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How to use resume screening to narrow your candidate pool

How to use resume screening to narrow your candidate pool

With millions of people currently unemployed, some companies are facing a glut of candidates for jobs. It can be a challenge to manage a crowd of job seekers, but technology can help. From resume screening technology to artificial intelligence, here’s what you should know about weeding that stack of resumes, and the most effective methods for screening candidates.

Use AI and automation

Artificial intelligence, among other things, can help you screen out the least relevant candidates and schedule interviews with the good ones—saving you time. If you’ve been dragging your feet on the right technology, it’s time to get on board. Chatbots, for instance, can handle the resumes that get through your system and act as the gatekeeper before applicants get to a real interview process. (They can also handle applicants who have a lot of basic questions.)

“Chatbots can be an effective way to try to gather information and perform resume screening, particularly for companies hiring large volumes of candidates into relatively similar positions,” says Matthew Spencer, co-founder and CEO of AI recruiting network Suited.

Try resume screening technology

Resume search tools can allow you to refine your searches and get email notifications when a well-matched candidate enters the database. SearchMonster, for instance, offers advanced filters like military status, qualifications, willing to travel, security clearance, and years of experience to help recruiters quickly drill down to the appropriate pool of candidates. A match rate (out of 100%) displays on each candidate’s tile view, so recruiters can quick gauge fit level, with the ability to star their favorite candidates.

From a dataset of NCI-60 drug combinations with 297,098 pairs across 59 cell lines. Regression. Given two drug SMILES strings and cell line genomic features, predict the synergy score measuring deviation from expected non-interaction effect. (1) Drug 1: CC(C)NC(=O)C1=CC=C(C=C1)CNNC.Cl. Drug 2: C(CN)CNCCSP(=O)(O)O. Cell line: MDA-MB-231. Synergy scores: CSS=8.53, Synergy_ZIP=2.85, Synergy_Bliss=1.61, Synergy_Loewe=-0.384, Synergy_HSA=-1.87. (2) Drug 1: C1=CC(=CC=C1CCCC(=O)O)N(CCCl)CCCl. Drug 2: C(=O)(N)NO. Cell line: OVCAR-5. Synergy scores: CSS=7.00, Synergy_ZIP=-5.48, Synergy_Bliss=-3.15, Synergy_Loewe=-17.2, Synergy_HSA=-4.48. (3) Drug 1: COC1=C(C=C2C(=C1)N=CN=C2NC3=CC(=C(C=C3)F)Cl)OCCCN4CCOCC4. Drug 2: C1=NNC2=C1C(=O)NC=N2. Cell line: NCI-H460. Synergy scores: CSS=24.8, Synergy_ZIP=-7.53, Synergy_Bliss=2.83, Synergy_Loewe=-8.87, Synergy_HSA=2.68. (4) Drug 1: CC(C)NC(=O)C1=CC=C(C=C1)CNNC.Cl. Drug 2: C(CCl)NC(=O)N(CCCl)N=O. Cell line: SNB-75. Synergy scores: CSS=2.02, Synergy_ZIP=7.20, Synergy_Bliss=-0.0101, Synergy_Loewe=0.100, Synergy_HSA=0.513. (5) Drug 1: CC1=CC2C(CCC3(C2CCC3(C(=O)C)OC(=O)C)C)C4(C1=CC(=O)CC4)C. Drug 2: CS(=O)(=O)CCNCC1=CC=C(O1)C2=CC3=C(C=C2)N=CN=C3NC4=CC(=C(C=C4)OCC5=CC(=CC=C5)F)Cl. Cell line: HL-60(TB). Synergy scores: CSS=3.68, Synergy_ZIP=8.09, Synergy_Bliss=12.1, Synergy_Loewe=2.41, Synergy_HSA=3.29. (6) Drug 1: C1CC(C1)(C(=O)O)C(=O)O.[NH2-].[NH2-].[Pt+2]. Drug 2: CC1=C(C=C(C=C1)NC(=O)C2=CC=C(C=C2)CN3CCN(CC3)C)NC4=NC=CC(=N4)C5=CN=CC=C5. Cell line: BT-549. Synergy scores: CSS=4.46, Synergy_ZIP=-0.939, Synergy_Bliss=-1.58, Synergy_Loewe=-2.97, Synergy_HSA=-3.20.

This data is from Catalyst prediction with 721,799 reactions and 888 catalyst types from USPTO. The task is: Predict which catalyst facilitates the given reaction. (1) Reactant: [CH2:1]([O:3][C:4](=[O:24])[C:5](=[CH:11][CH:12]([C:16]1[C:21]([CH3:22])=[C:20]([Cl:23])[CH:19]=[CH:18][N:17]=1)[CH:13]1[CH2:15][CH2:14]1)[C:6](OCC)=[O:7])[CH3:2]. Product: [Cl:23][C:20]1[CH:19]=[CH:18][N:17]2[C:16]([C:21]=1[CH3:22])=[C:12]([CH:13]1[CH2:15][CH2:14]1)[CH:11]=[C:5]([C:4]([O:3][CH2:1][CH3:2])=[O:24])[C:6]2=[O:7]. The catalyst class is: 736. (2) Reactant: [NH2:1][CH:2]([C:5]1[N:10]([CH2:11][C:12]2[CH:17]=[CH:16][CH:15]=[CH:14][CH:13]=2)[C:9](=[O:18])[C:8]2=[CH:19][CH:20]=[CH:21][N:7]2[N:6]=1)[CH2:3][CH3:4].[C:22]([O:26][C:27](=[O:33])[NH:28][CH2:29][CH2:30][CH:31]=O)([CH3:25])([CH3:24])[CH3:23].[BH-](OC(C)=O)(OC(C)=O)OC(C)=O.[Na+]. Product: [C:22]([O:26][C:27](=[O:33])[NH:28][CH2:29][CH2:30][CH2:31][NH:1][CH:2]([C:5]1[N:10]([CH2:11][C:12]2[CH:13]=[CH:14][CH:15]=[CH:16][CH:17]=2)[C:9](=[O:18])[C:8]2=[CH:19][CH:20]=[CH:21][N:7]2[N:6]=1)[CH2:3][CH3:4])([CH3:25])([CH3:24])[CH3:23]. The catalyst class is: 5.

Consider skills assessment tools

Once a candidate gets through the resume screening process, you can still vet their skills before you even have a conversation.

“We are developing, on an industry-by-industry basis, custom assessments that look to add to the information that’s traditionally on a resume—things you typically wouldn’t be able to capture until deeper into the interview process,” Spencer says. “We look to add elements of personality, values, stress management style and cognitive ability to get a better understanding of who the candidate is.”

Make sure you have a top-notch ATS

An Applicant Tracking System (or ATS) is software that, among other things, can collect, scan and sort thousands of resumes, screening for the qualifications and skills you really need. A majority of large companies use ATS systems, and different recruiting software works for different firms. If yours isn’t getting you the best results (and making your life easier), scan the market for better tools.

Conduct video interviews

When you can’t be face-to-face, video interviews are not only the next best thing, sometimes they’re even better—especially if you have a lot of candidates to screen in the first round. You can have them answer pre-recorded questions and share the answers with colleagues as well as your feedback.

Even if you’re doing real-time video interviews, the process may be more efficient than in-office visits. “Video interviews don’t need to be that different from regular ones,” says Nelson Sherwin, manager of HR and regulation compliance firm PEO Companies. “At the end of the day, the conversation you have with the candidate is the same, but I would advise hiring managers to pay extra attention to the candidates and try to gauge what kind of person they are.”

Improve your job descriptions

To make sure your ATS is working as hard as it can for you—and to weed out applicants before they even press “apply,” make sure you’re creating the most effective descriptions possible. “Write better job descriptions, and you will eliminate a lot of unqualified candidates,” says Catherine Byers Breet, a career consultant at Arbez. Check out Monster’s pre-written job description templates for inspiration.

Nurture the candidates you can’t hire

Cultivate your talent pipeline by staying in touch with qualified candidates. If you find someone who’s great—but not great for the role you’re filling—you’ll save yourself a lot of time if you keep them on file for the next open position. Regular communication via phone call or email can keep the lines of communication open for the future.

Whatever you do, it’s smart to stay on top of what’s next for resume screening. Monster adds new features regularly, so sign up for Monster hiring solutions to learn more. Or click here to schedule a SearchMonster demo.